Having just returned from Paris, I had some thoughts on traveling. I have always believed that traveling makes us global citizens and shrinks the world. Here are five tips to travel well.
Set a couple of priorities. The rest is gravy.
For this visit to Paris, my second, I decided that my top two destinations were going to be St. Chappelle and the Rodin Museum. Everything else that I saw and did was extra. I made sure to schedule my days around these two things and let go of whatever else I didn’t manage. The new kiosk appointment system for climbing the towers of Notre Dame didn’t work with my schedule, and as much as I may have wanted to visit those lovely gargoyles keeping the Hunchback company, I let it go.
St. Chappelle in the morning.
The Thinker at the Rodin Museum.
Have an open mind and be curious.
I saw many people who seemed to view Paris and all its sights as part of a tourist checklist. Eiffel Tower. Check. Notre Dame. Check. Louvre, esp. Mona Lisa. Check. And on and on (there’s a lot to see in Paris!) Moreover, they wanted to get through their list with all the comforts of home.
Instead, appreciate the shoe box-sized, creaky elevator in your quaint hotel. Pay attention to your surroundings and find out what the cultural differences are between your home country and the country you are visiting. Then accept them as part of your travel experience. Embrace them if you like them.
Get some historical background of the place you are visiting. Do something simple like take a walking tour in the center of the city and listen to your guide. They function as bridges between you the visitor and the city they love. Ask questions. Nothing will endear you more to your hosts than asking about the city and its history. If you like something, gush about it.
I know you thought that the Moulin Rouge was just a dance show or a musical film, but actually in French it means “red windmill.”
Buy blister patches, if needed.
On my first day in Paris, I got a monster blister. It could have ruined my whole trip unless I liked the idea of walking for hours with a limp and in pain. In Europe, I’ve found these amazing things that specifically treat that annoying blister on the back of your heel. Usually the patch can stay on for 2 to 3 days and your heel is like new. They are kind-of expensive, but totally worth it if you have a painful blister.
I have French ones and Danish ones.
Roll with it.
Sometimes things don’t work out. It rains on your only day in the Highlands. The statue you came to see in the museum is not on display. The tour you show up for is only in Spanish. These things actually happened to me. On the Highlands tour, I met someone from China who I still keep in touch with. I saw different versions of the missing statue and I was able to appreciate the lesser known works more because they were no longer in the shadow of the more famous one. I walked in a lesser-known neighborhood and found an excellent Korean restaurant.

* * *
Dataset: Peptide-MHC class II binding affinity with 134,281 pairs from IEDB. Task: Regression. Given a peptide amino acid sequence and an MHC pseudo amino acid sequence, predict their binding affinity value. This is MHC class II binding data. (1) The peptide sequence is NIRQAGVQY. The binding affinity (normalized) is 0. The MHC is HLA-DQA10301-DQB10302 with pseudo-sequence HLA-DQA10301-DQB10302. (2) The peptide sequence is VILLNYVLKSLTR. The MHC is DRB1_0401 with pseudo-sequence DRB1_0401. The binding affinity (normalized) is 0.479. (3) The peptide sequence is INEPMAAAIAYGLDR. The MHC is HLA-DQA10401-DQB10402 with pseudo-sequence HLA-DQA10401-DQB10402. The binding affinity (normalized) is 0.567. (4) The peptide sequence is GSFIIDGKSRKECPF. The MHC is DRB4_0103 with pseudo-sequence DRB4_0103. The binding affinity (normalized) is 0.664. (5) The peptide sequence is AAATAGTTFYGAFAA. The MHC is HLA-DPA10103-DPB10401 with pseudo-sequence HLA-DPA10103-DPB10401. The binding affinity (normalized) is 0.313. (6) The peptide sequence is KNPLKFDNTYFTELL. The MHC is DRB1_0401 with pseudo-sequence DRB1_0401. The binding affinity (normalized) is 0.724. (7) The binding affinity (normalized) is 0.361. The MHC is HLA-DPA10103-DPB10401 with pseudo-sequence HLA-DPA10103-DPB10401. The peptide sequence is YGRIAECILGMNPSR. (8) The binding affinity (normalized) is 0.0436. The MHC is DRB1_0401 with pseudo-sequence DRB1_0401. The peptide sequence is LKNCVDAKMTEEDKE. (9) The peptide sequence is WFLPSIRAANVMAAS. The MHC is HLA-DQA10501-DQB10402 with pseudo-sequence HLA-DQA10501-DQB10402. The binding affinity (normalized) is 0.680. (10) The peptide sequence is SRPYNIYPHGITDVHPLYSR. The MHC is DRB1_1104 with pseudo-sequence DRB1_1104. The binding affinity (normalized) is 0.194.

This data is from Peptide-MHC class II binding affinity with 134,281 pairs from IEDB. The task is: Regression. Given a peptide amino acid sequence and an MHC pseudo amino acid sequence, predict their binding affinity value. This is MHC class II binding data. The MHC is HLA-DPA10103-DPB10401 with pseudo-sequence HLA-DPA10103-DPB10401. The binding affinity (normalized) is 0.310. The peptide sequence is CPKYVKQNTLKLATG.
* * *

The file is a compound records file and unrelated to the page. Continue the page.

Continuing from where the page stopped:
Bulgogi (beef), side dishes, and Korean beer. YUM!!
Sometimes your plan doesn’t work out, but if you roll with it, sometimes an even better plan appears.
Stay in the moment.
I read an article recently that suggested that if you take too many pictures and videos, you lose the experience in the present by trying to document it for the future (or for social media).
On one walking tour, we saw racing lights on the Eiffel Tower. It happens every hour in the evenings and it’s really worth seeing! I took a couple of pictures and a few seconds of film. And then I put my camera away so that I could just enjoy it. I noticed out of the corner of my eye a man spending the entire light show trying to get just the right shot. Will he remember looking at the lovely lights of Paris with his wife or will he remember fussing with his camera and his wife’s framing suggestions?
15 seconds of racing lights. Go see them for yourself!
A concluding thought for Yom Kippur
This is my late dad’s (z”l) favorite story about Yom Kippur. The original is much longer, but this shortened version gives you the main idea.
Heavy. The Yom Kippur prayers were heavy and try as he might, the rabbi simply could not lift them up to Heaven. A young man came into the synagogue. He only recently became aware of his Jewish heritage and knew only how to recite the aleph bet. He didn’t know what day it was or what was going on, but with pure and focused intention he recited the only thing he knew. Aleph. Bet. Gimel. Dalet. …
The rabbi noticed that the prayers were suddenly lighter. They floated like feathers on the wind straight up to Heaven. And he knew that is was because of the young man who prayed with all his heart in the only way he could.
As we travel the world and live as global citizens, we don’t have to be multilingual or the most knowledgeable, but if we approach the world with pure intention and genuine love, perhaps we can lift up everyone around us.